Biden, Harris receiving national security briefings from outside experts

The White House in Washington, D.C., is seen on Monday as the trees shed their leaves in the fall season. Photo by Ken Cedeno/UPI
The White House in Washington, D.C., is seen on Monday as the trees shed their leaves in the fall season. Photo by Ken Cedeno/UPI | License Photo

Nov. 18 (UPI) -- After two weeks of stonewalling from the Trump administration, President-elect Joe Biden is now receiving national security briefings from a variety of experts outside government, transition officials say.

Traditionally, an incoming president will receive cooperation from the sitting president's government on many matters to mitigate complications for the transfer of power. President Donald Trump, however, has refused to concede that he lost the election and is not cooperating at all -- even though experts have said that's particularly dangerous in the middle of a deadly pandemic.


Transition officials said Tuesday that Biden and Vice President-elect Kamala Harris instead have received security assessments from "some of our country's most experienced national security experts about the challenges facing our country and our institutions."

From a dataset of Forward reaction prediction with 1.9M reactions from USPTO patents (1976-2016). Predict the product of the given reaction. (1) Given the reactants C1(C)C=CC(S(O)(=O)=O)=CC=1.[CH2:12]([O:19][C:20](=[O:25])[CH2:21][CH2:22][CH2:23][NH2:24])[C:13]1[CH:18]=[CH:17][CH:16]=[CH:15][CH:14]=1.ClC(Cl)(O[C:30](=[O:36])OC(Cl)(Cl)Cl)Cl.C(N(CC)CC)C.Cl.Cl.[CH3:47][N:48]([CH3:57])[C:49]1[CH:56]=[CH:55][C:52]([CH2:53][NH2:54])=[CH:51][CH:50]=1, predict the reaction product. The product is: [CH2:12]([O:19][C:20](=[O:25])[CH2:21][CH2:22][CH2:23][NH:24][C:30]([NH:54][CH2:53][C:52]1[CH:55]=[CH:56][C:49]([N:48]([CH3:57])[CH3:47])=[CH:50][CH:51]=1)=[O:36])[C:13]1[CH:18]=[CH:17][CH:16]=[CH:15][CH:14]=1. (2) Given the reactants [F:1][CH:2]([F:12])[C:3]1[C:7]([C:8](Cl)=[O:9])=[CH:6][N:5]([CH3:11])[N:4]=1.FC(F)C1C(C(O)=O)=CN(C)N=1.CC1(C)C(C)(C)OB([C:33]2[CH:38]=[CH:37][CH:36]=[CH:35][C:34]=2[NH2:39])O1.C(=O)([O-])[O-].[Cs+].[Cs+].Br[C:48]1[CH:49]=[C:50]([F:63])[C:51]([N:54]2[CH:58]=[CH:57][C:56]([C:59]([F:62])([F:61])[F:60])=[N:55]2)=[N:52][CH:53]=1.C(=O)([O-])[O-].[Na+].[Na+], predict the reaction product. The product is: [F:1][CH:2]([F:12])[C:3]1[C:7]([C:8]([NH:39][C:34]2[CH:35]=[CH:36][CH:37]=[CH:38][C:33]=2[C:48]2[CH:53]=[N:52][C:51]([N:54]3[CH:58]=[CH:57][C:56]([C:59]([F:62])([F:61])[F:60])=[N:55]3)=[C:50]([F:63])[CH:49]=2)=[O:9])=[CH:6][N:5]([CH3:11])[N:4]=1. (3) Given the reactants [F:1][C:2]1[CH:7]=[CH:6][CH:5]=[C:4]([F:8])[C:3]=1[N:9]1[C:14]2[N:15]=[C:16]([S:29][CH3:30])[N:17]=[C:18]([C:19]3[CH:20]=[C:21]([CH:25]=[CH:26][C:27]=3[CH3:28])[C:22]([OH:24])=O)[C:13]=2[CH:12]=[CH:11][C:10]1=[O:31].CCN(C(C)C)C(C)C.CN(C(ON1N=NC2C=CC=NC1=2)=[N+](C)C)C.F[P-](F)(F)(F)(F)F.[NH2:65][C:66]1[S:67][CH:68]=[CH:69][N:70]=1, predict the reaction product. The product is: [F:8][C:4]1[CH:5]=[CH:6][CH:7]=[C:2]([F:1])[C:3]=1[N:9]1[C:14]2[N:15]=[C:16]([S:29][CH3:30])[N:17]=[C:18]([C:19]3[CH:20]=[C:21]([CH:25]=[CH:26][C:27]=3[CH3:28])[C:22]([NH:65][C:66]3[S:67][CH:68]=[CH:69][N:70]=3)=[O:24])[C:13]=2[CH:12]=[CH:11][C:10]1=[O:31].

Tuesday's meeting was conducted with the experts appearing remotely.

The security experts briefed the incoming leaders on the "diplomatic, defense, and intelligence challenges the administration will inherit on day one," transition officials said. They focused on "both the strategic landscape as well as the readiness of our foreign policy and national security departments and agencies."


"You know that I've been unable to get the briefing that ordinarily would have come by now," Biden said at the start of Tuesday's briefing. "So I just want to get your input on what you see ahead."

Among those participating in the briefing were former Deputy Secretary of State and deputy national security adviser Tony Blinken and former CIA Deputy Director Avril Haines.

Biden's transition team has been blocked from receiving briefings from any government agencies, including classified intelligence.

Part of the problem is that Emily Murphy, the Trump-appointed head of the General Services Administration, has still not affirmed, or "ascertained," Biden's electoral win and the transition. Doing so would unlock millions in federal funding that, by law, are earmarked for transfers of power.

Created in 1949, the GSA is supposed to be an independent support agency of the federal government.

Murphy's GSA has said it will make an ascertainment once there is a "clear" winner, although Biden is the projected winner by at least 20 electoral votes over the threshold required to win the presidency by virtually every major news outlet. Four years ago, there was no delay in ascertainment when Trump's margin of victory over Democrat Hillary Clinton was narrower than Biden's.


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